The Artificial Crisis and Two Important Resignations

Friday, February 15, 1861

Abraham Lincoln continued his speech of the night before from the balcony of the Monongahela House. A crowd numbering 5,000 had gathered to hear him. Just as he did in Columbus, he claimed “there is really no crisis except an artificial one.”

“If the great American people will only keep their temper, on both sides of the line, the troubles will come to an end, and the question which now distracts the country will be settled.”

Lincoln, taking an indirect route to Washington, headed north from Pittsburgh for Cleveland, arriving during a snow storm around 4:30pm. Crowds of admirers flocked to see him as he spoke again, reiterating the “artificial crisis” idea and calling for cooler heads. Despite this (or probably because of this) the Cleveland Plain Dealer daily newspaper printed an “Epitaph for the Late American Republic: ‘Here lies a people, who, in attempting to liberate the negro, lost their own freedom.'”1

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Raphael Semmes was Secretary of the Light-House Board and a commander in the United States Navy, stationed in Washington DC. He was in charge of all the lighthouses along the United States 3,000 mile coast. Semmes was born in Maryland, but had lived in Alabama for many years. The Light-House Board was under the jurisdiction of the Treasury Department and thus Semmes’s superior was Secretary of the Treasury, John Dix.

On this date, Semmes tendered his resignation, which was accepted the same day. The next morning, he would leave his wife and four (actually five … it’s a long story2 ) children to head south to Montgomery, Alabama to offer his services to the infant Confederate Navy.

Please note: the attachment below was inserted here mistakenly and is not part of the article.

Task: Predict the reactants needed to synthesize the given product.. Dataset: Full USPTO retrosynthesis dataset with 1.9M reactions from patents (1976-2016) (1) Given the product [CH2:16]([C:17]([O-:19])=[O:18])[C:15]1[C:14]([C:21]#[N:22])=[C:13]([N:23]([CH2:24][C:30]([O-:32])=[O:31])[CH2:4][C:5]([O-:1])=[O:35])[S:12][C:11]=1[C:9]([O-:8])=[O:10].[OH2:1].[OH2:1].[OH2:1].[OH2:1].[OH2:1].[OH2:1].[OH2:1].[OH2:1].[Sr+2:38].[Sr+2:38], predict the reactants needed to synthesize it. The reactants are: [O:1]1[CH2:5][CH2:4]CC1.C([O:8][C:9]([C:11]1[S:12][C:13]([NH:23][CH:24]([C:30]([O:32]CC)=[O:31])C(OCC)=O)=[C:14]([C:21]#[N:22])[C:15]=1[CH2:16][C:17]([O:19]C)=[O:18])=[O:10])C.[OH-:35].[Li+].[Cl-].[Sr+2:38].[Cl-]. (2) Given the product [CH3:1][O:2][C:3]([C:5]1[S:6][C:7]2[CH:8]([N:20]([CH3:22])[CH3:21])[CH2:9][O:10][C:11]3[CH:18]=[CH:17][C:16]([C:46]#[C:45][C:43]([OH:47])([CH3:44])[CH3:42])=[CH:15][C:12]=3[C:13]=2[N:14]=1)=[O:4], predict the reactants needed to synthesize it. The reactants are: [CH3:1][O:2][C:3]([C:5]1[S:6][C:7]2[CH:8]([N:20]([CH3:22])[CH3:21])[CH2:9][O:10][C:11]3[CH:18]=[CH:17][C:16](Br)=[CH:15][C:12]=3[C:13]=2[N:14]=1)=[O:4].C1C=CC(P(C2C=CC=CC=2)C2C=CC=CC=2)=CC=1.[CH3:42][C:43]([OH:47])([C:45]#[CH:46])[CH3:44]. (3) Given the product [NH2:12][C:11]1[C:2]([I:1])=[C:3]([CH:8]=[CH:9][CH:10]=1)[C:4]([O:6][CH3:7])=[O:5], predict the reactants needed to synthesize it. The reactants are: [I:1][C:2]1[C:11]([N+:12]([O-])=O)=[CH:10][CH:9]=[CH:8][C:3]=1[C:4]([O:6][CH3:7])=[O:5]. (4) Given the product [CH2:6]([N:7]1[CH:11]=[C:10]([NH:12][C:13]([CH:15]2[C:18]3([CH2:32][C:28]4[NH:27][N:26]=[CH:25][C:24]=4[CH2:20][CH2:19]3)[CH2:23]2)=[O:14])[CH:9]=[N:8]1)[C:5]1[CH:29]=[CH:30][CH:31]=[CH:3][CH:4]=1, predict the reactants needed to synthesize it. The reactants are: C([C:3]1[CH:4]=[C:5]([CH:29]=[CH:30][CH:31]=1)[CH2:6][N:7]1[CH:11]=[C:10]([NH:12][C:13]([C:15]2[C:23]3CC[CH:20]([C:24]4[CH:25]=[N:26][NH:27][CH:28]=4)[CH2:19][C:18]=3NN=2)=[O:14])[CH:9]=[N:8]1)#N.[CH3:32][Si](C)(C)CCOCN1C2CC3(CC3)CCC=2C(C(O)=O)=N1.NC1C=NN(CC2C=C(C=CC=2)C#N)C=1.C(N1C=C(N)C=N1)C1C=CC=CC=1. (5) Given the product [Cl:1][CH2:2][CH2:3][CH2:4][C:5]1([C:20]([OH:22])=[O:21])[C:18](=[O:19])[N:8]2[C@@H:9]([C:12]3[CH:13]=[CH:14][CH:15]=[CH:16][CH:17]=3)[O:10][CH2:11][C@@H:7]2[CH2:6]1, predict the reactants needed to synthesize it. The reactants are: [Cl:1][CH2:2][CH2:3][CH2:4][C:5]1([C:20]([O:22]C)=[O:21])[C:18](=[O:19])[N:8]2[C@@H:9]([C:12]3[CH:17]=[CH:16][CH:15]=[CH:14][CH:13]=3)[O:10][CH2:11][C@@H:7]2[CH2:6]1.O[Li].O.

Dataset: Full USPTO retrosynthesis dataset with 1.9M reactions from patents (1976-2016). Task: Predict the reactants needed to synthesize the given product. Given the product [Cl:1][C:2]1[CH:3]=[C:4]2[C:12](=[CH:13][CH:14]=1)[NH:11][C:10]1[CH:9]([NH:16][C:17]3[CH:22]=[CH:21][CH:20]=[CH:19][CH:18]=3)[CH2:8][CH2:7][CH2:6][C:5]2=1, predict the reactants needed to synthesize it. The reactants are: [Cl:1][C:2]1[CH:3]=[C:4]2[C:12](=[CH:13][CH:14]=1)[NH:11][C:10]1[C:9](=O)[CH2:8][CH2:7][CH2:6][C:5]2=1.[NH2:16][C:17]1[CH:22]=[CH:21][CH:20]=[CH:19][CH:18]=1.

He would eventually captain the CSS Sumter and, more famously, the CSS Alabama.3

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Way out in Albuquerque, New Mexico Territory, Major James Longstreet of the United States Army wrote to Alabama Governor Andrew Moore. The communication with the outpost in Albuquerque and the rest of the country was so poor that Longstreet had only a slight idea of the events unfolding in the east.

“I presume, however, that Alabama is out of the Union,” Longstreet wrote, desiring “to tender through you my services to her, should she need a soldier who has seen hard service.”4



  1. Lincoln President-Elect by Harold Holzer. []
  2. Apparently Semmes’s wife had a child to another man while Semmes’s was at sea for a long period of time. Semmes’s forgave her, but never really recognized the child as his own. She was sent away to a boarding school in Philadelphia for most of her childhood. []
  3. My Adventures Afloat: A Personal Memoir of My Cruises and Services in ‘The Sumter’ and ‘Alabama’ by Raphael Semmes, R. Bentley, 1869. []
  4. Official Records, Series IV, Vol. 1, p182. []
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The Artificial Crisis and Two Important Resignations by CW DG is licensed under a Creative Commons Attribution-NonCommercial-NoDerivs 4.0 International

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